Optics and Photonics Journal
Vol. 3  No. 2A (2013) , Article ID: 33330 , 12 pages DOI:10.4236/opj.2013.32A001

Propagation and Confinement of Electric Field Waves along One-Dimensional Porous Silicon Hybrid Periodic/Quasiperiodic Structure

José Escorcia-García1, Miguel Eduardo Mora-Ramos2,3

1Centro de Investigación en Energía, Universidad Nacional Autónoma de México, Temixco Morelos, México

2Física Teórica y Aplicada, Escuela de Ingeniería de Antioquia, Sede Las Palmas, Envigado Antioquia, Colombia

3Facultad de Ciencias, Universidad Autónoma del Estado de Morelos, Cuernavaca Morelos, México

Email: joesg@cie.unam.mx, memora@uaem.mx

Copyright © 2013 José Escorcia-García, Miguel Eduardo Mora-Ramos. This is an open access article distributed under the Creative Commons Attribution License, which permits unrestricted use, distribution, and reproduction in any medium, provided the original work is properly cited.

Received January 9, 2013; revised February 12, 2013; accepted February 19, 2013

Keywords: Optical Properties; Electric Field; Multilayers; Hybrid Structures


Selective spatial confinement of the electric field intensity is theoretically obtained for the light propagation along hybrid structures conformed by periodic and Fibonacci quasiperiodic dielectric multilayers. Sandwich-like configurations featuring periodic-quasiperiodic-periodic as well as quasiperiodic-periodic-quasiperiodic designs exhibit spatial localization of a large percent of the optical signal within specific zones of the hybrid system. Such a feature might be of interest in the pursuing of lasing devices based on porous silicon. It is found that the electric field confinement does not only depend on the quality of the defect or a particular transmission mode observed in the reflectivity spectra. We show that it is possible to enhance the electric field confinement solely varying the angle of incidence. The possibility of realizing finite photonic crystals with reduced size and very well defined band gap by means of a quasiperiodic-periodicquasiperiodic hybrid multilayer is also revealed.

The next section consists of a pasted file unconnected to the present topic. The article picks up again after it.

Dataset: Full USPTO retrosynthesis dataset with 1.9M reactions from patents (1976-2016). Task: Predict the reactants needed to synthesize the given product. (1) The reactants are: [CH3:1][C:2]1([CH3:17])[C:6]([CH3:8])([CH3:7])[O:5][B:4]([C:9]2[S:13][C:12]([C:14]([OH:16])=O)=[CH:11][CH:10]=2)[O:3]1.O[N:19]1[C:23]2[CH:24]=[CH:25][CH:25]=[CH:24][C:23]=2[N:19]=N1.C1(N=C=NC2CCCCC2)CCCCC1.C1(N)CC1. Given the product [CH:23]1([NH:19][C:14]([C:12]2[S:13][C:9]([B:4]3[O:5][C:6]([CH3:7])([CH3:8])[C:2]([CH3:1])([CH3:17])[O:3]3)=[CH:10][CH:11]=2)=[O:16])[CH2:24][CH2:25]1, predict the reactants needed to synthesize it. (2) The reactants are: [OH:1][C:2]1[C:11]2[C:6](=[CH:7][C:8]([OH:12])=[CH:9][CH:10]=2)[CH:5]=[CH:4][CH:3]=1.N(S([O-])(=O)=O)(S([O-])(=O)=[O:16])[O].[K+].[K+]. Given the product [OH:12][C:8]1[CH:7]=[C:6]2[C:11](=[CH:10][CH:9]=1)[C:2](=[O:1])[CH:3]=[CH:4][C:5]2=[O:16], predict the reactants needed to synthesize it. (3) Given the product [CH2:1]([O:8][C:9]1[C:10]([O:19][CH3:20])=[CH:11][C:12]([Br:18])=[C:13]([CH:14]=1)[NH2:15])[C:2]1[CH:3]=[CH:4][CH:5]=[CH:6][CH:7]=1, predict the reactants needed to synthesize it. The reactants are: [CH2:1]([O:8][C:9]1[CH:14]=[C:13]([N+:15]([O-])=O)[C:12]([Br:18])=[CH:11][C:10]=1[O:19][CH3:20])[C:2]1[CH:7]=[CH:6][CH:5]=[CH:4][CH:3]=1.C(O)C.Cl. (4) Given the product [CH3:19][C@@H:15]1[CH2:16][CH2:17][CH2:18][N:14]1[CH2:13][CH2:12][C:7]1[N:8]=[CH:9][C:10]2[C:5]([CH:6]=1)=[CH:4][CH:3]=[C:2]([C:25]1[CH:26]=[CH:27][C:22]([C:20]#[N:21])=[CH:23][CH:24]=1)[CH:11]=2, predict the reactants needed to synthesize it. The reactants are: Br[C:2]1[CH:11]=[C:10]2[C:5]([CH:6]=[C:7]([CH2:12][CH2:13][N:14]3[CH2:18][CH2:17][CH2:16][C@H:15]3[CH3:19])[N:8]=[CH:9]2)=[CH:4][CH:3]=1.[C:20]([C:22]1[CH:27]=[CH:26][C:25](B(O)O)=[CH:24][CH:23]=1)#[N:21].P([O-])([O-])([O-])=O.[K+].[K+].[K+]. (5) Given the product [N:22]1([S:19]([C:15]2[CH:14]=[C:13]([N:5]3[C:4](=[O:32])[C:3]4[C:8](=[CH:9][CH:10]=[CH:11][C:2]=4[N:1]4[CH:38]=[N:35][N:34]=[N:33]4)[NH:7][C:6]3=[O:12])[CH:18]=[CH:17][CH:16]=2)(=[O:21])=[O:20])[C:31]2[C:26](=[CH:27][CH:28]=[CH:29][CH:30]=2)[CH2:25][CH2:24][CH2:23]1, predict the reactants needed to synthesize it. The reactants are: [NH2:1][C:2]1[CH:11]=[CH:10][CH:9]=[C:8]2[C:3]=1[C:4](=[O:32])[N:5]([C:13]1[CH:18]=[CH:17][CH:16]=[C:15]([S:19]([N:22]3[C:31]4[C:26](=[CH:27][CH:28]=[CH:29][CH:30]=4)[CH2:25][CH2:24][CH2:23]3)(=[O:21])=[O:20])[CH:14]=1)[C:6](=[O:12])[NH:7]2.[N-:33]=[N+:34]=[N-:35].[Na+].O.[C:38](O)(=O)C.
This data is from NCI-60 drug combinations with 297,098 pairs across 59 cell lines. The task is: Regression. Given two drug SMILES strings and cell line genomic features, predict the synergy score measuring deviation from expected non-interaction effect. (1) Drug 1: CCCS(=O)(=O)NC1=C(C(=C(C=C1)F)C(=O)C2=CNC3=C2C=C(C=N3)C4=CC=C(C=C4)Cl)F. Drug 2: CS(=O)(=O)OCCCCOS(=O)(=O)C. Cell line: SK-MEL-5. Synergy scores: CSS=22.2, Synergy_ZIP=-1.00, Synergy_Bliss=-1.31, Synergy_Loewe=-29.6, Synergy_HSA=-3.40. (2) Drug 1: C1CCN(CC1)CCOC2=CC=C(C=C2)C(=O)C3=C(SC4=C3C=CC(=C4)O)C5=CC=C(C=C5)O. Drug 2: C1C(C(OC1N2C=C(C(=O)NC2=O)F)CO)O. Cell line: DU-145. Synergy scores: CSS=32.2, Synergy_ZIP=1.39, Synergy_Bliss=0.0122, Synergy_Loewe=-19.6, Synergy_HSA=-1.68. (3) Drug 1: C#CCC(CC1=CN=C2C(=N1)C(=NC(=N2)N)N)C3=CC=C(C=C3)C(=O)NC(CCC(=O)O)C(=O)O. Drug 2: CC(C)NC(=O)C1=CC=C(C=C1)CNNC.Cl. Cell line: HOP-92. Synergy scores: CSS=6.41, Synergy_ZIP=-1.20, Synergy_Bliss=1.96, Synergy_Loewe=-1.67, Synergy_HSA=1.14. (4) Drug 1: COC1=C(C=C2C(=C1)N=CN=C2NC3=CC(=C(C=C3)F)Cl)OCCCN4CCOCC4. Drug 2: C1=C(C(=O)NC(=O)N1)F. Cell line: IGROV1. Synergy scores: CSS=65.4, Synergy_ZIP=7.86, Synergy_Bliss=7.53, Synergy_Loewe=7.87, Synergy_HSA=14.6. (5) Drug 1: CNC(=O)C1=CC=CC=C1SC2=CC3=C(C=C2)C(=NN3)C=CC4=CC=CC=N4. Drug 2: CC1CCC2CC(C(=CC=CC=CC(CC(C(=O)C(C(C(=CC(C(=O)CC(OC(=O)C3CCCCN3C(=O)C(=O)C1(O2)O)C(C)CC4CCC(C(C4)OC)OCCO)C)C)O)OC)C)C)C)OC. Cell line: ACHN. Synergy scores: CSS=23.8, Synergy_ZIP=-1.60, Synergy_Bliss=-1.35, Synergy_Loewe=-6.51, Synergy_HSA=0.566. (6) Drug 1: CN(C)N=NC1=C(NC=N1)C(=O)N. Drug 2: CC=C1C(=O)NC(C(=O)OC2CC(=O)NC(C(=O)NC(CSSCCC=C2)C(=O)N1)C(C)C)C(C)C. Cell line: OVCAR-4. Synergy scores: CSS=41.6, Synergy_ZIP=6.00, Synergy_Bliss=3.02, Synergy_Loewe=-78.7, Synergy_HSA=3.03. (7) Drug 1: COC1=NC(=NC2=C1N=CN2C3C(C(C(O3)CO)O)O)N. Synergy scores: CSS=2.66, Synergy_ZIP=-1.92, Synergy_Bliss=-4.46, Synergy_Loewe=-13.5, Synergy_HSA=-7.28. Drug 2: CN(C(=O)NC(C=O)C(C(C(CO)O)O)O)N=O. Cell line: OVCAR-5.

1. Introduction

The engineering of electromagnetic modes at optical frequencies in artificial dielectric structures, with periodic, quasiperiodic or random variation in the refractive index, was first proposed independently by Yablonovitch, Kohmoto and John in 1987 [1-3]. Such kinds of complex dielectrics are often considered as photonic crystals or quasicrystals, and can be much easily obtained in a onedimensional multilayered configuration. Their attributes have generated worldwide research and development of sub-µm and µm size active and passive photonic devices such as a single-mode and non-classical sources, guided wave devices, resonant cavity detection, and components for optical communication.

Quasicrystals are non-periodic structures constructed following a simple deterministic generation. Among the different structural sequences used for quasicrystal fabrication one finds Cantor-like, Fibonacci (FN), generalized Fibonacci, Thue-Morse (TM), generalized ThueMorse, Period Doubling and Rudin-Shapiro. Although the FN system has been the subject of most study in this field. Electronic properties of FN multilayer structures are quite widely investigated (see for instance [4-7], and references therein). There are also studies on vibrational frequencies and atom displacements [8], as well as the propagation and localization of elastic waves [5,9-11]. Although less investigated than FN ones, the TM multilayered systems have also deserved significant attention. Their electronic properties have been studied, for instance, in [4,6,12,13]. In addition, some properties of elastic waves in quasiregular TM structures are reported in [14,15].